Best places to pick blackberries
If you're out walking in late summer, look out for ripe blackberries growing in hedgerows and try a bit of foraging. Don't forget to arm young ones with bags, bowls or baskets and it won’t be long until everyone’s lips are dyed purple.
Blackberries are delicious treats – for people and wildlife. When you go blackberry picking, only pick in areas of abundance and remember to leave some for birds and animals that might also like to eat them.
- Brimham Rocks, North Yorkshire
- Most visitors to Brimham Rocks will come for the balancing rock formations, but it’s worth taking a closer look for smaller treasures. If you visit in early September you might catch the tail end of the bilberry season too, and as autumn progresses there'll be plenty of blackberries to gather.Find blackberries at Brimham Rocks
- Buckland Abbey, Devon
- Take in the views along the waymarked woodland trails and pick blackberries as you go. On the blue route there are excellent picking spots along the paths in the Great North Wood. For a slightly shorter walk, the start of the red route is also a great spot for berries.Pick blackberries at Buckland Abbey
- Burton Bradstock, Dorset
- Walk along the Jurassic Coast and discover an area rich in wildlife while indulging in some blackberry picking. You'll find the best berries at West Bexington.Go blackberry picking at Burton Bradstock
- Croome, Worcestershire
- During autumn, the blackberry bushes near the Chinese Bridge at Croome are brimming with shiny black fruit. A walk around the park will help you work up an appetite for eating berries straight from the bush, or you could collect a few to make a fresh autumnal recipe at home.Come to Croome for blackberries
- Flatford, Suffolk
- On the warm days of late September, the berries in the hedgerows around Flatford inspire the seasonal produce in the tea-room. The team don’t have to go far to find blackberries – there’s often a hedgerow filled with them just outside the door.Find blackberries at Flatford
- Great Coxwell Barn, Oxfordshire
- Come and collect some of nature's bountiful harvest hiding in the hedgerows around the 13th-century stone barn. Snack as you pick, or take them home to create seasonal bakes and cakes.Find blackberries at Great Coxwell Barn
- Hatfield Forest, Essex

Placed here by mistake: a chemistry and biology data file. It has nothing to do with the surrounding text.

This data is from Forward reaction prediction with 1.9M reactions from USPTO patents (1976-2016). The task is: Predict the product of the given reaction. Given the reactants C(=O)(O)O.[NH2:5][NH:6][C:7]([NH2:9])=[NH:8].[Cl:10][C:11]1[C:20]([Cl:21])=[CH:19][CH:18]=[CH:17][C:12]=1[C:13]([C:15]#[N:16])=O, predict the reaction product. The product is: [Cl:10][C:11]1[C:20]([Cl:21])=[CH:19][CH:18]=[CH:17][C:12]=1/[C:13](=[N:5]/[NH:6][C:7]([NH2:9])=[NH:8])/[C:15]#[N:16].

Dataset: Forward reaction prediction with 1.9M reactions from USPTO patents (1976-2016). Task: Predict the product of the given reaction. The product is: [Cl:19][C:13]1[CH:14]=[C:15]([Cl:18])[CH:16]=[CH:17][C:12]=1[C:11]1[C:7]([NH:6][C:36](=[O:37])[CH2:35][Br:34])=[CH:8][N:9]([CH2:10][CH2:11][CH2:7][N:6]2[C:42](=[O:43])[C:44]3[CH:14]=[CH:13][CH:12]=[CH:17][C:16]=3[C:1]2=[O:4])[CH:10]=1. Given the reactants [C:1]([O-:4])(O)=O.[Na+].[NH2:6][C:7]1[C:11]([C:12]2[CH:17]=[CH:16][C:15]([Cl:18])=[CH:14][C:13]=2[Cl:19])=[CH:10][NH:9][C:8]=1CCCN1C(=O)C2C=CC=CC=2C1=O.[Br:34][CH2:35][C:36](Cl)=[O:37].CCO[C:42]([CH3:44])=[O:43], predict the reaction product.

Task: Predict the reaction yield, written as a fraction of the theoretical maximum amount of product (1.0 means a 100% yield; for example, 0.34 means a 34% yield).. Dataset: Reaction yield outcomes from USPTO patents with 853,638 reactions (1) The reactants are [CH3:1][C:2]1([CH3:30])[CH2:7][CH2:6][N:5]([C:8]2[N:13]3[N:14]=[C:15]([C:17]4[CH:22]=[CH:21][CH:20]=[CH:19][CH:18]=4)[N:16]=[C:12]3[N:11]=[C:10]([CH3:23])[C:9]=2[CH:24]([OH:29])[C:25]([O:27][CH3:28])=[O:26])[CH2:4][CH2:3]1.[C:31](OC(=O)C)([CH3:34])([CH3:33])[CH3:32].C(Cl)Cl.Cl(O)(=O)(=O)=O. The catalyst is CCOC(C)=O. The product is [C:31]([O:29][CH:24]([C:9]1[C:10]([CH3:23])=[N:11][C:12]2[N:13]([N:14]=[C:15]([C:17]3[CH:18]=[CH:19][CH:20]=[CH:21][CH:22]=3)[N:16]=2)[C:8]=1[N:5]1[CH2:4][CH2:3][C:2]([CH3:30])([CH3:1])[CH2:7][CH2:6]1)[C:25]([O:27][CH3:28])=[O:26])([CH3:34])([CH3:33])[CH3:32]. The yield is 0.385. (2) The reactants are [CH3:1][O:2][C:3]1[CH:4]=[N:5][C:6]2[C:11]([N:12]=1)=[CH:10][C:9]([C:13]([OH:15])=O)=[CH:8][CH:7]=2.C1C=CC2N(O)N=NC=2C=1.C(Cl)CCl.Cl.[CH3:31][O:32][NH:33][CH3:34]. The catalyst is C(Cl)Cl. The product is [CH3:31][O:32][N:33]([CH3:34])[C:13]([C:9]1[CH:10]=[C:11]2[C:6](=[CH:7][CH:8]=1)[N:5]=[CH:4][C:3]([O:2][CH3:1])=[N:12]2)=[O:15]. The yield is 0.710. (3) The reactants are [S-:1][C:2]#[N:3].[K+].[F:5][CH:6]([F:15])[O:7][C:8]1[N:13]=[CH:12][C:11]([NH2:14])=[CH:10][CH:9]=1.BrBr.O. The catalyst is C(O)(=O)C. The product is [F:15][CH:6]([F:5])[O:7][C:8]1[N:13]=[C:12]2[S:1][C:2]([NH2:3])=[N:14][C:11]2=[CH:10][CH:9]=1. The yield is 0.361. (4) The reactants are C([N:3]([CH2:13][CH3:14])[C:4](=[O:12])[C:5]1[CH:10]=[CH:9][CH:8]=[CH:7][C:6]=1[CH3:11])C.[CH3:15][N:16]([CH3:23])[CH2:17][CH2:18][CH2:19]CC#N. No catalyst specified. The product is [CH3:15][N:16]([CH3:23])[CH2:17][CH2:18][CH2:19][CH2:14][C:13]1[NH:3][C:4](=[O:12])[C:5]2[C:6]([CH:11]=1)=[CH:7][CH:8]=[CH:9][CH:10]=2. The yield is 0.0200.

- Among the oldest hunting woodlands in Europe, Hatfield Forest is home to towering ancient trees and wildlife. You won't need to look far to find the many blackberries dotted around the forest in autumn.Hunt for blackberries in Hatfield Forest
- Killerton, Devon
- This waymarked cycle route to Killerton is lined with hedges filled with blackberries in autumn. Bring a bucket or basket and take some home with you to try out in a seasonal recipe.Collect blackberries at Killerton
- Norfolk Coast
- If you’re out walking along the Norfolk Coast Path, you’re likely to see blackberries growing in the wild. Remember, if you’re out foraging take only what you need, as wildlife will enjoy these autumn delights as much as you.Collect blackberries on the Norfolk Coast
- River Wey, Surrey
- If you need an excuse to spend a day by the river, then why not take a walk to hunt for blackberries? There are plenty of bushes along the riverbank, and it's a great way to get one of your five-a-day.Find blackberries near River Wey
- Sizergh, Cumbria
- Sizergh's woodlands bear lots of sweet berries. In autumn the hedgerows and surrounding woodlands, like Brigsteer Wood and Low Park Wood, are great places for blackberry and wild raspberry picking. Damsons and apples are also ripening in the orchard in Holeslack Wood.Size up Sizergh's blackberries
Go blackberry picking with these handy tips on how to pick the ripest, juiciest berries, without being stung by nettles or pricked by thorns.
Foraging involves searching for and eating plants, herbs and fruit. Delicious snacks await you with adventure no. 21 on the list of ‘50 things to do before you’re 11¾’.
Enjoy a family-friendly walk with these trails suitable for buggies and little legs. Go wild in natural play areas and compete in woodland den building.
We believe that foraging for wild food brings us closer to nature and reminds us that we need to take care of it. Find out how to forage safely and sustainably at the places in our care and beyond.